I’m not a big fan of stand-ups. Having practiced them on a number of teams over a number of years, I find that they’ve become a routine that many are faced with and participate in just because, well, they have to.
Recently during a presentation I asked the audience how many of them enjoy or found stand-ups useful. I’d say approximately 90% said they didn’t think they’re useful. And I’m guessing just like myself, many phase out at stand-ups until it’s their turn to participate. Sure, we might hear, but we’re not necessarily listening. And there’s a difference between these.
But I don’t want to rehash the same points others have made. I do want to however comment on what some people say stand-ups are good for: communication.
Let’s face it, and as I said recently, if your team is only communicating 15 minutes a day, then you have a problem. And that’s not going to be solved with stand-ups.
As developers, we’re usually stereotyped as introverts that have issues communicating. I’m not going to pass judgement on this, but if this is the case, forcing someone to communicate a few words about their progress or issues they’ve run into isn’t contributing to improving these skills.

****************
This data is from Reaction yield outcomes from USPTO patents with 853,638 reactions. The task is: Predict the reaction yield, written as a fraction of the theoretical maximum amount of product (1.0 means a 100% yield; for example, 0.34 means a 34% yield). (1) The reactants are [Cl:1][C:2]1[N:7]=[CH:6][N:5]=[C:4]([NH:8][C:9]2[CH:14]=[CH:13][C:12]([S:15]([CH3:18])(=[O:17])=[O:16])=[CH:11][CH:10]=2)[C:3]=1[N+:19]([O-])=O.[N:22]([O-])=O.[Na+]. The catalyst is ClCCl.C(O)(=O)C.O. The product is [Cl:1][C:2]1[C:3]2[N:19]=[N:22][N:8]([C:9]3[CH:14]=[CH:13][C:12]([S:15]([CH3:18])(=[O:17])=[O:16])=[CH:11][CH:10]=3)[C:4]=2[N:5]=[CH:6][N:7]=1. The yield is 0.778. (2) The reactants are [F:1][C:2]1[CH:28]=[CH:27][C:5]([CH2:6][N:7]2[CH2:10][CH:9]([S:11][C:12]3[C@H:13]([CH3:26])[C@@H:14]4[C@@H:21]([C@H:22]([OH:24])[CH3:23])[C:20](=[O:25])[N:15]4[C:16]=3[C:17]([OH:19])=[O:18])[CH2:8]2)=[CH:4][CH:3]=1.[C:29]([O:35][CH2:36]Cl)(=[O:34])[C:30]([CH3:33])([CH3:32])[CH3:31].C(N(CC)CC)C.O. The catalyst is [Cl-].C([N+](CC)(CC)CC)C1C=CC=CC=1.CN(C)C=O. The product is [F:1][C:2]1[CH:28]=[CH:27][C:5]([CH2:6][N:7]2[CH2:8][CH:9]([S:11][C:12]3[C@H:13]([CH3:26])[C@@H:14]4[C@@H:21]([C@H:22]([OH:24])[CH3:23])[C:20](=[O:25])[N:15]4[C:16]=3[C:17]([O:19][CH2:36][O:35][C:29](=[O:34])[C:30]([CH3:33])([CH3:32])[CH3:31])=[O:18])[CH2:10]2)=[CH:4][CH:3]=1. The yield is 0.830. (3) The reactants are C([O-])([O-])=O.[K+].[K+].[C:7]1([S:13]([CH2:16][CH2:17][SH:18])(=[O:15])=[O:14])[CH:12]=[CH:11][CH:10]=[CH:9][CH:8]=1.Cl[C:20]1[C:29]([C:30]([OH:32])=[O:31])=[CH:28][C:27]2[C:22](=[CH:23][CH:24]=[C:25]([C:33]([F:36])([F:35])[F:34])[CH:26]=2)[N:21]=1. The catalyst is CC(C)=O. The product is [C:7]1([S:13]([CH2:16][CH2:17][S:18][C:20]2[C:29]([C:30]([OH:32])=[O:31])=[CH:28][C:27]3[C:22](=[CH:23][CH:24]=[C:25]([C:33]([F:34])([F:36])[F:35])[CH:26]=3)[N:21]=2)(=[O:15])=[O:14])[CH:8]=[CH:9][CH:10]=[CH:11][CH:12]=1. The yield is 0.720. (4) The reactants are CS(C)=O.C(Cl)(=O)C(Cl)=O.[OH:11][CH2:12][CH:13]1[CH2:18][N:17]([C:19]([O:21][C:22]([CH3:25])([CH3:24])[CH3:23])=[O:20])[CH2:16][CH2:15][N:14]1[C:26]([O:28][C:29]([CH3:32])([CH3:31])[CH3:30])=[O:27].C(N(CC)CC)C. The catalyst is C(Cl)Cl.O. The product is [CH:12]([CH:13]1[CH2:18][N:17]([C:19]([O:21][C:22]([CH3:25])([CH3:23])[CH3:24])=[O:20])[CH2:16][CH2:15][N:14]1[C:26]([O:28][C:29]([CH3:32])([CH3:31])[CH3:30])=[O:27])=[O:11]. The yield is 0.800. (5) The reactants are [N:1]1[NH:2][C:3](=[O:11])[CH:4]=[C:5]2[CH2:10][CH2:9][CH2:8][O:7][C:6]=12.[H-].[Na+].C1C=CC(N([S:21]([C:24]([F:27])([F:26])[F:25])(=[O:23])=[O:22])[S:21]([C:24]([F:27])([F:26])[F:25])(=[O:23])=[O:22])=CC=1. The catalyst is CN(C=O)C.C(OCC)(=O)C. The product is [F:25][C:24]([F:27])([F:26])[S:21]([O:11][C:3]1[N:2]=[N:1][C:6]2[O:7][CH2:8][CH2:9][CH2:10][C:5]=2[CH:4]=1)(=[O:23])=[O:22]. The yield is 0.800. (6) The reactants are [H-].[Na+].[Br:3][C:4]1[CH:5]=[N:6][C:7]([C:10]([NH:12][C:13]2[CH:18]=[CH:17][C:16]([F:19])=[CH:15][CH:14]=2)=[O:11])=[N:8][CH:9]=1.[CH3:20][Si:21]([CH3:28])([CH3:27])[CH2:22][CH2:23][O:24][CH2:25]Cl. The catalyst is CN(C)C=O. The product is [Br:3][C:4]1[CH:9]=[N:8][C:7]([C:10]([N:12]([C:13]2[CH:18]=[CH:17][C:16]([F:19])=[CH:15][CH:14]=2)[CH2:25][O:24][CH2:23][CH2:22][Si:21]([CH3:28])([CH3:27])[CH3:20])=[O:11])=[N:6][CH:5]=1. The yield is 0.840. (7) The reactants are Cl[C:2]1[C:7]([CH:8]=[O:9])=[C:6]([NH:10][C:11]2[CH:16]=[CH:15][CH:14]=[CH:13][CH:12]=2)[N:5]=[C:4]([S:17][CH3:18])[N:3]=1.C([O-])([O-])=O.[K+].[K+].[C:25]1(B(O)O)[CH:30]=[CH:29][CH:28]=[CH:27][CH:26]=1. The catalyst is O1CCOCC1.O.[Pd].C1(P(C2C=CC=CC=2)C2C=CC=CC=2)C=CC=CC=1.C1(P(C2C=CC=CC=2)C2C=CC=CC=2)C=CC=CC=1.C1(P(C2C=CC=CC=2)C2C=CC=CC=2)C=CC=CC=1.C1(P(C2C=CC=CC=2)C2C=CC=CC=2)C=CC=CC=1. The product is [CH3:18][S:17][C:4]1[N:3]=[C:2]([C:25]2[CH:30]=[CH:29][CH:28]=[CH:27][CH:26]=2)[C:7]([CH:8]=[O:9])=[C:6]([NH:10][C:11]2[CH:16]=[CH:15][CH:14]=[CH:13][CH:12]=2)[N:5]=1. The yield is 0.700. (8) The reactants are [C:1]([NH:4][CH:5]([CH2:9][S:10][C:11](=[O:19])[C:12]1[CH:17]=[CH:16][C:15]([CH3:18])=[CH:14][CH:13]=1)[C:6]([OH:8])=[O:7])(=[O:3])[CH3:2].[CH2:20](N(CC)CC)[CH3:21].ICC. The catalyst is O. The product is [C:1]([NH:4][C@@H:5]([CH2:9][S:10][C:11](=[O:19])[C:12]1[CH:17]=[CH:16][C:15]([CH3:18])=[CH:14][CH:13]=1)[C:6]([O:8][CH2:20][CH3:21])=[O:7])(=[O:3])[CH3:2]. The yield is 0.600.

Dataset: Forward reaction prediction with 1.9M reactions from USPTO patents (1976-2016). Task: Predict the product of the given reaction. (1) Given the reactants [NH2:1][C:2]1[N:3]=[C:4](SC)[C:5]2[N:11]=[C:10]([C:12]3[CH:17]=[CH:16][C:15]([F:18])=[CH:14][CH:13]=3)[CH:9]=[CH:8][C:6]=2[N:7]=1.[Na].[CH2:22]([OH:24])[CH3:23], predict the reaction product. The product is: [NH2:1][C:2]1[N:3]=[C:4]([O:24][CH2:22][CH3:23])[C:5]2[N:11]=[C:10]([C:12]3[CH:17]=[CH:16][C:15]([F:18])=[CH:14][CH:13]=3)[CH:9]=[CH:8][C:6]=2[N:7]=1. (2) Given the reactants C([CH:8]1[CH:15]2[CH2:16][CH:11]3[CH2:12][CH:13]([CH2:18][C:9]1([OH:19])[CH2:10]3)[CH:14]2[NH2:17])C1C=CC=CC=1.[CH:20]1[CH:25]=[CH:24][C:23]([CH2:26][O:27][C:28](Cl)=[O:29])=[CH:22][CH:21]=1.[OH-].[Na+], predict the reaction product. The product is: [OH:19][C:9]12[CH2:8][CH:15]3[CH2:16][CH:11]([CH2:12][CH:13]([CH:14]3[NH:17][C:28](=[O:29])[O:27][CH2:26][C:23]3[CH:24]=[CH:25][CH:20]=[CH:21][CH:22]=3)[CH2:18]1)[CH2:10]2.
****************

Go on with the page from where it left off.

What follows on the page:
Believe it or not, what can help improve communication between team members is getting to know each other. Whether you’re working on a team for a long time or just joined, have one on ones with different people on the team, or people on different teams. Talk to them, not only about work but other things. Their interests, your interests, what things you have or don’t have in common.
Now it’s true that some people have a natural tendency to strike a conversation much easier than others. If you’re that person on the team, then be the enabler, work with other people on the team that might have difficulties to engage. If you’re shy, if you’re the person that finds it hard to just talk about nothing, then find an excuse. Ask for help on something you’re stuck with. Do it several times. Eventually you’ll find that you can also talk about other things.
The best way to enable communication is to become comfortable with people. And that only happens when you get to know them. A tense stand-up during which people are either phased out or judging you, certainly won’t make that happen.
Let’s stop ticking the “Communication” checkbox because we’re having a stand-up.